BWW Review: THE ELEPHANT MAN at UD REP Ensemble
In this supercharged political environment, we are buffeted with tweeted grotesqueries daily. We ask ourselves where is the humanity?
Perhaps Director Sandy Robbins was prescient when he selected THE ELEPHANT MAN to be in this UD REP's season. Perhaps Robbins saw that we needed a yuge dose of kindness, understanding and compassion.
This is a true story. John Merrick was born a physical freak, as grotesque as one can imagine. His mother died and his father gave him up. He was taken and made to'perform' in Victorian 'freak shows' and 'carnivals of oddities". He was gaped at and derided by those paying a schilling or tuppance. When his eventual savior, Dr. Treves, first laid eyes on him the good doctor called him "the most disgusting specimen of humanity that I had ever seen ... at no time had I met with such a degraded or perverted version of a human being as this lone figure displayed".
The initial scene, introducing the characters (save the main one), was staged in the style of Grand Guignol. To give us context and set the scene, Projection Designer Clint Allen showed real pictures of Merrick on a large scrim. This is jolting in itself.
Scenic Design by Linda Buchanan was spare. Yet the iron work was sufficient to take us to the back to early Victoriana. Interpretive and exquisite lighting design by Michael Lincoln made up for the lack of set pieces by squarely focusing our attention.
The drapes are opened to present Merrick (Michael Gotch). The authors of the play had mandated that no prosthetics would be used on the character. As a result, Gotch and the actors before him were charged to create their own sense of grotesque by contorting themselves in (what must be) painful postures. I certainly do not mean to demean any disability, but Gotch speaks as one might envision one with Parkinson's; twitching head, wide mouth, curled lips, wrenching the heart of the audience as he attempts to bring anguished voice to his thoughts. Gotch is totally believable in his physicality, his language and his pathos. We see past Merrick's physical impairments into his great humanity.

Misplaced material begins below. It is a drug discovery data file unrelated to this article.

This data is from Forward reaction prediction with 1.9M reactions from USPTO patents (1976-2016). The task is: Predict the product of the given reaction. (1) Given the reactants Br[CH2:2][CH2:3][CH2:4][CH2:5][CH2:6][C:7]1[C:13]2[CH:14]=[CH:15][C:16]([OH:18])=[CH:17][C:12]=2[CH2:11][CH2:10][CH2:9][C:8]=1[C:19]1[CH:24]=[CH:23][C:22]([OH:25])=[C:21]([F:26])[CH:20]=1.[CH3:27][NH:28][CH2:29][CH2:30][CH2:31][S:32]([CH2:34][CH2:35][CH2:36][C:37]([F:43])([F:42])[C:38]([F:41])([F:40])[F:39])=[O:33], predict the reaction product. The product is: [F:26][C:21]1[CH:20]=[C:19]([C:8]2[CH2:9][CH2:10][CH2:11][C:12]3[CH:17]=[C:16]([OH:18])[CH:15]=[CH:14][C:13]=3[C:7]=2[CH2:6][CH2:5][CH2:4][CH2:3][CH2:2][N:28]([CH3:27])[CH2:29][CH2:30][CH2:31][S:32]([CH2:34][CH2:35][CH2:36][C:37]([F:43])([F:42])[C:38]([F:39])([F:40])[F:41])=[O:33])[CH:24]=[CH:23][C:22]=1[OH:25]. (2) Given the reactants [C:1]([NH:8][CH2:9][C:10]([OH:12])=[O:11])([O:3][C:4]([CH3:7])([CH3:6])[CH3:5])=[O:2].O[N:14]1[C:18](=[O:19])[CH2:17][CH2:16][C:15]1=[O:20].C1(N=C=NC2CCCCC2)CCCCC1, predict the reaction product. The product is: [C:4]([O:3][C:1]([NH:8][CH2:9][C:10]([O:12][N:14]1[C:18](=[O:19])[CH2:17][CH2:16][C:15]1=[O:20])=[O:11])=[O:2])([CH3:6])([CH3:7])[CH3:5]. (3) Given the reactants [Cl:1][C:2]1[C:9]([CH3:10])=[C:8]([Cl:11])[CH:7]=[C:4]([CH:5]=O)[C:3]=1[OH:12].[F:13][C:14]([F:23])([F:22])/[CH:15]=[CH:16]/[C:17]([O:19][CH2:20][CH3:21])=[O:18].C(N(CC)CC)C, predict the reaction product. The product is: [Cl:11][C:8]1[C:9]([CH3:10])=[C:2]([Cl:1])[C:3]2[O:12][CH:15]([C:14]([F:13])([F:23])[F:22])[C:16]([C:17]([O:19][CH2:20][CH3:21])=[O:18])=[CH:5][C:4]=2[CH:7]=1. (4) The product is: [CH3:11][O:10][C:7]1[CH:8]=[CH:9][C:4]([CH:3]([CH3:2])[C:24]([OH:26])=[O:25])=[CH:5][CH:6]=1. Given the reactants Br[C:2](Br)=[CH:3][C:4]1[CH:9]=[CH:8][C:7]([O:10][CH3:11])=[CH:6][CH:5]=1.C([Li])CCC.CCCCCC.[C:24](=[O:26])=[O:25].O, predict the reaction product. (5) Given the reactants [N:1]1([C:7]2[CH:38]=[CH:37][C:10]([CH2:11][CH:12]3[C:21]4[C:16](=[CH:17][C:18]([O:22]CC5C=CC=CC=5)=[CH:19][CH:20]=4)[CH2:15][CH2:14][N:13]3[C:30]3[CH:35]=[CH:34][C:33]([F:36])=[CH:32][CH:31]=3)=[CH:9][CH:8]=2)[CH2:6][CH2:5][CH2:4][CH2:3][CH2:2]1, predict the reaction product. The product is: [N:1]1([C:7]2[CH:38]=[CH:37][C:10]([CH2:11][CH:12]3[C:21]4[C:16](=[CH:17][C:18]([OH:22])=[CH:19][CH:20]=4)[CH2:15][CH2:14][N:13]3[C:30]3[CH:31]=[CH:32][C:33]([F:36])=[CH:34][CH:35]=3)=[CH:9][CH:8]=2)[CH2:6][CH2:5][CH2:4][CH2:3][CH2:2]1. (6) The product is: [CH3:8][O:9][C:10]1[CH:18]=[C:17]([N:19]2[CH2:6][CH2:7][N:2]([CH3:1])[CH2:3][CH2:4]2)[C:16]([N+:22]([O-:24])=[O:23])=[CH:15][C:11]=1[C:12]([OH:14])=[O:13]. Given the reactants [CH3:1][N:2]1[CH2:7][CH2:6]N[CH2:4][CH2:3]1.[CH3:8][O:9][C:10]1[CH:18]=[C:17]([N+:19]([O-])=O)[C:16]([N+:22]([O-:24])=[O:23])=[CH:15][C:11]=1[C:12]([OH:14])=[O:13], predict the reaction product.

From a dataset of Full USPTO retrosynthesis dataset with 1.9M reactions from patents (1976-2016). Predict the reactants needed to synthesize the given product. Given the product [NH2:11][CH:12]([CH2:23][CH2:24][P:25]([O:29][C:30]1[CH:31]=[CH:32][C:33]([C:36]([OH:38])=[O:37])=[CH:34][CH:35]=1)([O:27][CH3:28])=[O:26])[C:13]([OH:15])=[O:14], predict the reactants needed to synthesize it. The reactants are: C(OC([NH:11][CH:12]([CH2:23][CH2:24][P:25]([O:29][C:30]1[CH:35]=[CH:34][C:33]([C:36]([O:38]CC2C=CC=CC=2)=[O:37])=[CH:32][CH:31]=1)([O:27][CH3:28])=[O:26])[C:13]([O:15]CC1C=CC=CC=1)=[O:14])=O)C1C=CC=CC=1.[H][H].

All Rep Ensemble players save for Gotch and Dr. Frederick Treves, (Mic Matarese) play several roles. We see Treves evolve from this self-styled, self-important sanctity of a successful surgeon to a man of empathy and compassion for Merrick. Matarese has a strong voice and powerful stage presence. His high-born English accent was perfect.
I know, I know, this is what actors do, but it is most surely was fun watching the remaining ensemble performing, to understate, quite diverse roles. Kathleen Pirkl Tague went from the elegant Princess Alexandra to a Pinhead in a freak show. (Note: if you wish to see what a real pinhead looks like, refer to Tod Browning's 1932 film FREAKS. Browning had previously directed DRACULA with Bela. His career never recovered from FREAKS, a truly bizarre film.)
Mrs. Kendal (Elizabeth Hefliin) gives the most passionate performance after Gotch. It was a 'moment' that theatre goers remember when Mrs. Kendal kisses Merrick's hand. Oh, the sensation of human touch. Merrick had been so deprived of the gentleness of human touch his entire life. So poignant. So beautiful. Yet, Heflin also donned the pinhead headdress.
A three-piece string ensemble of original music provided evocative music. Costuming by Martha Hally was inspiring. The Victorian bustles and bright textures were a sight to behold. Where Hally came up with the idea for the pinhead 'heads' must have come from a night of watching BLUE MAN GROUP sitting next to Dan Aykroyd and Jane Curtain! Hysterical!
Through Mar 19. Rep.Udel.edu 831.2201
Next Up: TARTUFFE. April 20. Aisle Say's French gene says you do not want to miss this one. The opening show in The Thompson Theatre was Moliere's THE IMAGINARY INVALID. My oh my, Producing Artistic Director Sandy Robbins, bring that one back!